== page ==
At least one primary school child is receiving treatment for tuberculosis after a scare at a school in Merton

A letter from Public Health England sent to parents of children at Harris Primary Academy on April 18 said that a person at the school had been diagnosed with tuberculosis. Children in one class were screened using a skin test on April 25 and April 27. The screening led to an official diagnosis of TB in at least one seven-year-old last week.

A mother has said that her daughter will be on a course of treatment for the next six to nine months, and has to stay away from school for at least three weeks while she is infectious.

She says other children at the school, at least two more, have also been diagnosed and will both be on three to six month courses of treatment.

The school in Abbotts Road, which belongs to the Harris Federation group, declined to comment on the alleged outbreak.

Tuberculosis is a bacterial infection that mainly affects the lungs and is spread by inhaling tiny droplets from the coughs or sneezes of an infected person.

Public Health England compiles a weekly report on notifications of infectious diseases across the UK. A report published this week shows that one case of tuberculosis was reported in Merton from May 1 to May 7 .

Public Health England Public Health England (PHE) confirmed it has been notified of two cases of tuberculosis at Harris Academy Primary School in Merton and that both are receiving treatment. It said that work is ongoing to ascertain whether the infection has been passed from the first case to the second.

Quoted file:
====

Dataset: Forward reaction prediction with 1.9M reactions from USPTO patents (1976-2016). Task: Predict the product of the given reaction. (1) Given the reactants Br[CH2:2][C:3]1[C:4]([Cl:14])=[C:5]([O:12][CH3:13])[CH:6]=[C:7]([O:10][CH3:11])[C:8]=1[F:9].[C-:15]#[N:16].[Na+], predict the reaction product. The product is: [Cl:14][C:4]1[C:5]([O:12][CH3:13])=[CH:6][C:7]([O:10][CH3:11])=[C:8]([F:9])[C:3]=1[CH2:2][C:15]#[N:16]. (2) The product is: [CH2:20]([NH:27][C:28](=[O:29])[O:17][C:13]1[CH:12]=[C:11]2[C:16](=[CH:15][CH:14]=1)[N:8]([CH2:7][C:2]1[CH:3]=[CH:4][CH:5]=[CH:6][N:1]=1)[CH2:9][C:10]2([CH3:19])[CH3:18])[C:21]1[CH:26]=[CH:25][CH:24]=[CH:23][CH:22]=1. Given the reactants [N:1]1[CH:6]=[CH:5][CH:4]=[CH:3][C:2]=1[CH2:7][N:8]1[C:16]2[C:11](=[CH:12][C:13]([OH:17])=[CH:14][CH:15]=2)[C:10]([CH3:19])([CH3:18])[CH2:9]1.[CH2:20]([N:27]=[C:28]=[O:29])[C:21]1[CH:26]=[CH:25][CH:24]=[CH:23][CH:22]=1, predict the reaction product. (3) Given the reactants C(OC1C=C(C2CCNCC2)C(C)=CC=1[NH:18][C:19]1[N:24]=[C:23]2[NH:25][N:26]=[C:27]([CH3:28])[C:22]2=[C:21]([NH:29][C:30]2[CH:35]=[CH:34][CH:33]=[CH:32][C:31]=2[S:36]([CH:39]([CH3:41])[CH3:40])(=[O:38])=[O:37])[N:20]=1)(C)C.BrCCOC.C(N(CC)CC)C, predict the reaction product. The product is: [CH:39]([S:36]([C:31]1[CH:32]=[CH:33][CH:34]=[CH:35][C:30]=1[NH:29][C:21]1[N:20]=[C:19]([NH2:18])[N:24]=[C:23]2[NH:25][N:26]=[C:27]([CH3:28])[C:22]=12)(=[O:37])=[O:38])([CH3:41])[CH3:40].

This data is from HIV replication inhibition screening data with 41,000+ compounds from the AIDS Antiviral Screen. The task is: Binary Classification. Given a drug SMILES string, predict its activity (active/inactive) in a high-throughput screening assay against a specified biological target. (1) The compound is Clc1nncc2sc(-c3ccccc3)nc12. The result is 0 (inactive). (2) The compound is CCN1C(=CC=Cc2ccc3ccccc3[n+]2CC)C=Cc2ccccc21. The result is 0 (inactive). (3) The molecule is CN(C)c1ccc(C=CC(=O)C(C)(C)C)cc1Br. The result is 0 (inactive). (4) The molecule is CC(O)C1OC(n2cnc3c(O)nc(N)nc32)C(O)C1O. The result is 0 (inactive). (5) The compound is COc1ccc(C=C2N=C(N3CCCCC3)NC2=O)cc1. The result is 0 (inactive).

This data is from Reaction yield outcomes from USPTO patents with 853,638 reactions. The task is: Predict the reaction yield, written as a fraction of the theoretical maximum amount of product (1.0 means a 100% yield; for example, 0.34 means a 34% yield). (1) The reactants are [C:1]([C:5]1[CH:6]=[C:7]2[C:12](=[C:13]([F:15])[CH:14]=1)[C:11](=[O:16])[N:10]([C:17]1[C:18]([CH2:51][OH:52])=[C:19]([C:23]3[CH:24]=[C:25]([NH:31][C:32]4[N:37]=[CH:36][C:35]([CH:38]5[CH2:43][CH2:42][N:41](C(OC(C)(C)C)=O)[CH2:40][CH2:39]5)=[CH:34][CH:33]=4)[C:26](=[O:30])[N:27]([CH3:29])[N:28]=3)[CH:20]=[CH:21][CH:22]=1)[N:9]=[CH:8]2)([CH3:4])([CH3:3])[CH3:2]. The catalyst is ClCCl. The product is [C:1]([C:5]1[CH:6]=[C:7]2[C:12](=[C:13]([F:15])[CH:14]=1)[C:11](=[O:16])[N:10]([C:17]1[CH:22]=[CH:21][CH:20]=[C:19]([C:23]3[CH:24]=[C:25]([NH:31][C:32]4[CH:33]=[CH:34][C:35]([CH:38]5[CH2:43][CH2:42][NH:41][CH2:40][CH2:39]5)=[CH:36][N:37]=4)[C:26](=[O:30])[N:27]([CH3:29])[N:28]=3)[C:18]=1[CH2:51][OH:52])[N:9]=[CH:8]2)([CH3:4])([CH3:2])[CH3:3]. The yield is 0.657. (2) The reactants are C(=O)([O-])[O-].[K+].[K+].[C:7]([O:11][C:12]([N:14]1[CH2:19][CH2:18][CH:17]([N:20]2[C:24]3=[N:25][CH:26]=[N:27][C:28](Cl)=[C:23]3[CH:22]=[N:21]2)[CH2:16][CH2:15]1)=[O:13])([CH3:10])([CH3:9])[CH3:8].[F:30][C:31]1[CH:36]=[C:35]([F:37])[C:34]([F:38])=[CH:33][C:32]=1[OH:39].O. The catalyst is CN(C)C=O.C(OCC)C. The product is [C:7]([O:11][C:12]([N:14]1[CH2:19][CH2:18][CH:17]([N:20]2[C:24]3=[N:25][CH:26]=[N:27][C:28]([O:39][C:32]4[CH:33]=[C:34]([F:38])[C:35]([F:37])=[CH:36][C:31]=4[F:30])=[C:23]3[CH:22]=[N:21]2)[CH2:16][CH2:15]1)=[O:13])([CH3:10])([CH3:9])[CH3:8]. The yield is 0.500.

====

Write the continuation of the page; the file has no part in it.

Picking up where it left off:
Samantha Perkins, Principal Health Protection Practitioner at PHE’s South London Health Protection Team, said:"TB is a disease that requires prolonged and frequent contact in order to spread. Because of this, the greatest risk of spread is to people who live in the same household as a person with this disease. The risk to other contacts, including those in a school setting, is low.

“We are working closely with the Local Authority Public Health Department, TB specialist nurses and the school in the management of this incident, in-line with national guidelines. TB screening is ongoing for pupils who have had the greatest contact with these cases.

“This includes identifying those with greatest contact and arranging TB screening for them.

“Symptoms of TB include a prolonged cough (usually for more than three weeks), fevers and unexplained weight loss. Greater awareness can mean the condition is diagnosed much faster.”